The County of Leduc is still waiting for the City of Edmonton to show how their annexation request will benefit anybody.
Speaking to around 100 people at the Leduc County Business Luncheon Nov. 26, Leduc County Mayor John Whaley said in the two years since the City of Edmonton presented the County with its Intent to Annex 38,799 acres of property north of Beaumont and west of Hwy. 2 to just east of the Town of Devon, including the Edmonton International Airport, the city has not presented them with any papers, reports, studies or evidence showing annexation is justified.
“It’s a damn frustrating process that’s going to cost a lot of time and money before we reach the end.”
County lawyer Barry Sjoile, of Brownlee LLP, facilitated the meeting saying the City of Edmonton has a duty to engage residents and businesses and they have failed to do that.
“It’s important you understand everyone is going to be impacted…and not necessarily positively. It is going to impact you.”
Currently, Edmonton’s non-residential taxes are 107 per cent higher than Leduc County’s and residential taxes on acreages are 70 per cent higher. Farm properties of 160 acres with a residence are 243 per cent higher, although vacant farmland is 53 per cent lower. While the City has said there would be some form of tax protection plan, Sjoile said they have not detailed what it would be or how long it would be in effect.
“And it all becomes irrelevant if you do anything with your property anyway.”
Edmonton’s proposed annexation is four times the City of Leduc, and is currently the largest annexation in Alberta and includes property the Town of Beaumont is asking to annex. “
All of this was done without any discussion with the County,” said Sjoile. When the City of Leduc and the Town of Devon recently put forward annexation requests it was done in consultation with the County as part of a long-term growth strategy for the region.
“It should be done through planning and cooperation, not litigation, not a unilateral takeover,” said Sjoile.
While Edmonton has hosted several open houses in the area, Sjoile said they have not provided concrete or detailed plans, reports or studies indicating the need for annexation.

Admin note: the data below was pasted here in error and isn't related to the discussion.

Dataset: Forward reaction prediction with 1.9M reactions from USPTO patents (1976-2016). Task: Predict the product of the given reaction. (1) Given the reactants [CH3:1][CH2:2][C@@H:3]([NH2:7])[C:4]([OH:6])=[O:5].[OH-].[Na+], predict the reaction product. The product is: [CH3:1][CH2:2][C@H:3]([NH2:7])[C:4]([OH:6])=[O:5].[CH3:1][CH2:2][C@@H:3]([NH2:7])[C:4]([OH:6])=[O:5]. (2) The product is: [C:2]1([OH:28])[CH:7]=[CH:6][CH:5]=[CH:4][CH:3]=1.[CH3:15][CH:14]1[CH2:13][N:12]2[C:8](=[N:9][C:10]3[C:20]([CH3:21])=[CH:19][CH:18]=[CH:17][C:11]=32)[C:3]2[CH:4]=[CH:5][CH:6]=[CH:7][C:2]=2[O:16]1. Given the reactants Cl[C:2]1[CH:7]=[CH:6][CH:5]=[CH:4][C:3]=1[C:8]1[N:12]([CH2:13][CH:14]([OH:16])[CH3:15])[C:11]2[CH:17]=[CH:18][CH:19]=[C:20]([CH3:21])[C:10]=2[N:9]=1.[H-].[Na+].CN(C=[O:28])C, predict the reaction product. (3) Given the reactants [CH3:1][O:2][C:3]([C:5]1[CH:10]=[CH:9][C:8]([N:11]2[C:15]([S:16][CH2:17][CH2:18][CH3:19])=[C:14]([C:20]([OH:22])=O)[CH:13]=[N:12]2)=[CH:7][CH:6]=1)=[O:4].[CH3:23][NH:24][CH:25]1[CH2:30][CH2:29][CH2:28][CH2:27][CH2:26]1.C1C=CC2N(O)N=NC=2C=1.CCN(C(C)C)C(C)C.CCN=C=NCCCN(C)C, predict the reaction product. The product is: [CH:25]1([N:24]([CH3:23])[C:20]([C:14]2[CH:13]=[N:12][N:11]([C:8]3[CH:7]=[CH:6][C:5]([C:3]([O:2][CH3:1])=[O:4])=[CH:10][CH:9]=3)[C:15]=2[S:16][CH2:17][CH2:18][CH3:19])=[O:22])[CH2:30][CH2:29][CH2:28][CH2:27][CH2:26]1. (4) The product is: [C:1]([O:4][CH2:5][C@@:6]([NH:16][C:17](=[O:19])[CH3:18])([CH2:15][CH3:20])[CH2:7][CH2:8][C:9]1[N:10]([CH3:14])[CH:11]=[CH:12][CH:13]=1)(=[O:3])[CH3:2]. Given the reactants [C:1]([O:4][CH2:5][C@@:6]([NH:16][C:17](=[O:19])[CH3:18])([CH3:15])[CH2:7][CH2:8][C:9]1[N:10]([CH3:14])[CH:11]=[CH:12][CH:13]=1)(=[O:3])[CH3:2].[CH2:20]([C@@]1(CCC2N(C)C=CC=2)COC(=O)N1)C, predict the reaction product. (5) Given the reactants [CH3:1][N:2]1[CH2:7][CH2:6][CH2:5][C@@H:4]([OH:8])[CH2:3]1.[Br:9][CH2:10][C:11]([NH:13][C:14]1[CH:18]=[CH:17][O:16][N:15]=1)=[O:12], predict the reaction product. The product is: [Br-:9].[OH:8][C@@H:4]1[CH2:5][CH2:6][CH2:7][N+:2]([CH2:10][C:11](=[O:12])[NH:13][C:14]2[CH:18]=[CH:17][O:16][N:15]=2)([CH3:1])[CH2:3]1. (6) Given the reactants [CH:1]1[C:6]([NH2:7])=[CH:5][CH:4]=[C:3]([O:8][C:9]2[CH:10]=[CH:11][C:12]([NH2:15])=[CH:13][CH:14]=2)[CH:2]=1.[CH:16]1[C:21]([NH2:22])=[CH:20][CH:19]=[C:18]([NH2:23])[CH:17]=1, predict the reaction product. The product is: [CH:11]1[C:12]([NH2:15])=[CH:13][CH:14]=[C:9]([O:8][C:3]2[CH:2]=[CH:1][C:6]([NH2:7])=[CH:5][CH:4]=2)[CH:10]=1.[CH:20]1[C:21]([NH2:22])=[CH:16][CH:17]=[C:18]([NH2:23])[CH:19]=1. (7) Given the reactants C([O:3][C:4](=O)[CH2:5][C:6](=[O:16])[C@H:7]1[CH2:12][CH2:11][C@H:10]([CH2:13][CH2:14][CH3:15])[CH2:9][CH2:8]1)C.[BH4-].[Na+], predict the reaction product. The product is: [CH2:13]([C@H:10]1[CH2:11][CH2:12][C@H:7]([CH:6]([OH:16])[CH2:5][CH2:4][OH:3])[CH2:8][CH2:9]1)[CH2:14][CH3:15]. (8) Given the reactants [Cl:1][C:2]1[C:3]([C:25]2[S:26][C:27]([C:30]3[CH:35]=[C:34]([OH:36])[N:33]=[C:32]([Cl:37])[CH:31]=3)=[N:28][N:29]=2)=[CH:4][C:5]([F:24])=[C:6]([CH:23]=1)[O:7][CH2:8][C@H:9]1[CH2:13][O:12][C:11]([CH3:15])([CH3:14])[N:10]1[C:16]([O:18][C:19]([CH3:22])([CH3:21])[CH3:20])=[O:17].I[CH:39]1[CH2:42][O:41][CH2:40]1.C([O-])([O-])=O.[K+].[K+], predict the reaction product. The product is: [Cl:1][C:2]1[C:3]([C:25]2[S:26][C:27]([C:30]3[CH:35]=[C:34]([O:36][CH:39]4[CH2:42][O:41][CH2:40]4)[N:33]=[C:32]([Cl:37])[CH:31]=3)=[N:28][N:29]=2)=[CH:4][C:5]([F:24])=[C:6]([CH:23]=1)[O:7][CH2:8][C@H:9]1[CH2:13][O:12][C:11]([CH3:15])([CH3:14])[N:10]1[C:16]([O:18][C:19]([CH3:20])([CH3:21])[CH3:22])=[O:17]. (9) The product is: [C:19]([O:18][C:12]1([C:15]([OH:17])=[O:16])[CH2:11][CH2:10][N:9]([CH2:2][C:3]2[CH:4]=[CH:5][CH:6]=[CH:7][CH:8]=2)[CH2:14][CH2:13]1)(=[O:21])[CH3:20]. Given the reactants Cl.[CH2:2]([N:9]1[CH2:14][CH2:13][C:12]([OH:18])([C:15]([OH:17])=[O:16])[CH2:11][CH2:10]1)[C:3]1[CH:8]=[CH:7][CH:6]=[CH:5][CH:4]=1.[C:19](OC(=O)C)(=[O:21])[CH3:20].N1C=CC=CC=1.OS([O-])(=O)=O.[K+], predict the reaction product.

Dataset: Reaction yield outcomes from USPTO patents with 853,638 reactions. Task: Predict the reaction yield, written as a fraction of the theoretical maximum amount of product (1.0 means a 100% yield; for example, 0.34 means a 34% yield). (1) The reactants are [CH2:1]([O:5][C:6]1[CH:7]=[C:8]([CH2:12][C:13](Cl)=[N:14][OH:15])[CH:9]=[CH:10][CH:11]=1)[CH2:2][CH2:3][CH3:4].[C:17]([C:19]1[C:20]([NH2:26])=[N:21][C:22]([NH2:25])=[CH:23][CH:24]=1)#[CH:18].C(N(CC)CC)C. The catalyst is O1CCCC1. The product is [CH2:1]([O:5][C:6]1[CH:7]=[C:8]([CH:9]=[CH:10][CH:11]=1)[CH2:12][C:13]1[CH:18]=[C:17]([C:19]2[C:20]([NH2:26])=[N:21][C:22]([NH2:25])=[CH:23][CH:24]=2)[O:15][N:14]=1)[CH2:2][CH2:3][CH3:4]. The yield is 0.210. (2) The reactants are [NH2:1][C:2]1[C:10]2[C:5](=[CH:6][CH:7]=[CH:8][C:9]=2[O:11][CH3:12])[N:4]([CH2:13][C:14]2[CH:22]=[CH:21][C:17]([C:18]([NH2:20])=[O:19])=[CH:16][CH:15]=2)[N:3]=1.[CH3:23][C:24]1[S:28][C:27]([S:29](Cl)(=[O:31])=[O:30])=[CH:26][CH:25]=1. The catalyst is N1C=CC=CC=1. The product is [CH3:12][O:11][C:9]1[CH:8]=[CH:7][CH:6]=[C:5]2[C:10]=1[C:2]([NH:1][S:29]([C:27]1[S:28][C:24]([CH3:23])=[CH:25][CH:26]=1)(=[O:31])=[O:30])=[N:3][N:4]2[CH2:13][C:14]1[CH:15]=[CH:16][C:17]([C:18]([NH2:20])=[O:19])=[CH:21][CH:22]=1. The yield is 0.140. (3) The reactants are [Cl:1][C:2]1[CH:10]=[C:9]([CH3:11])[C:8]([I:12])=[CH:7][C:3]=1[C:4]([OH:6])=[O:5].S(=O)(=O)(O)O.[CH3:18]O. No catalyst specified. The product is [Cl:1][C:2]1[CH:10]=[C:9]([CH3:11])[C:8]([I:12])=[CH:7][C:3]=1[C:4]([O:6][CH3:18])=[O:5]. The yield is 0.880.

In fact, their own studies have indicated 26 per cent of their developed industrial lands are under-utilized and that the City has another 54 years of net industrial growth.
“The needs don’t match up with information available to the public and we don’t have anything that says otherwise,” said Sjoile.
In order for annexation to be approved by the Provincial Government, Sjoile said, the City has to prove it’s justified and that it’s in the public interest.
“Ask them questions. Ask lots of question. It’s their obligation to tell you,” he said. “We need to educate the public on the issues and questions and encourage engagement. We need to keep asking question to find out why this is in the public’s interest…not just Edmonton’s. We know why Edmonton wants it.”
Sjoile said the County is not opposed to Edmonton prosperity but it can’t be done at the expense of another community or region.
“Everybody has the right to growth and sustainability but not at the expense of others.”
Edmonton has said there would be “spillover” in the form of economic development to the region but Sjoile said that doesn’t make sense.
“We have one of the strongest economic regions in North America so who has the spillover. It’s well documented that Edmonton is not the benefactor of the surrounding communities.”
Another issue facing residents is if the City takes over their properties, they would fall under the City’s governance and jurisdiction. Sjoile said the City is already having issues providing quality service to its outer-edge neighbourhoods and isn’t likely to improve if they sprawl further out.
Edmonton, said Sjoile, needs to follow in the footsteps of Vancouver and Toronto. Rather than spreading out, as one of the top six cities in Canada, Edmonton needs to look at building up.
“We want Edmonton to be strong. We don’t want to to be so big it can’t sustain itself. We need the region to be strong. We need that information to prove the impacts to taxes, business and communities.”
Those who stay in the County under the proposed annexation will also be impacted. With the removal of 20 per cent of the County’s assessment base the question becomes how to pay for existing services or does the County cut back on services. “Everybody else would have to make that (20 per cent removal) up,” said Sjoile.
Alana Gueutal, president of the Leduc Regional Chamber of Commerce, asked Sjoile if Edmonton was the governing body for the region what would happen with the school portion of the taxes they collect. Sjoile told her that question has come up repeatedly at open houses and the vague answer given was that money would go to schools in Edmonton.
The County would like to see a regional partnership with the City of Edmonton that looks at how both communities can grow, develop and strengthen each other but, to date and historically, the City has not expressed an interest in partnering with any of the surrounding communities.
The County and City are currently engaged in negotiations, as required by the Municipal Government Board. The next session is slated to take place Dec. 16. Depending on the outcome of those negotiations, the next step will be the City having to explain in detail how their proposed annexation is in the best interest of the public, said Sjoile.
Individuals are encouraged to sign up for Leduc County’s annexation email list to stay informed about the annexation process. To sign up, visit www.goo.gl/dtKngs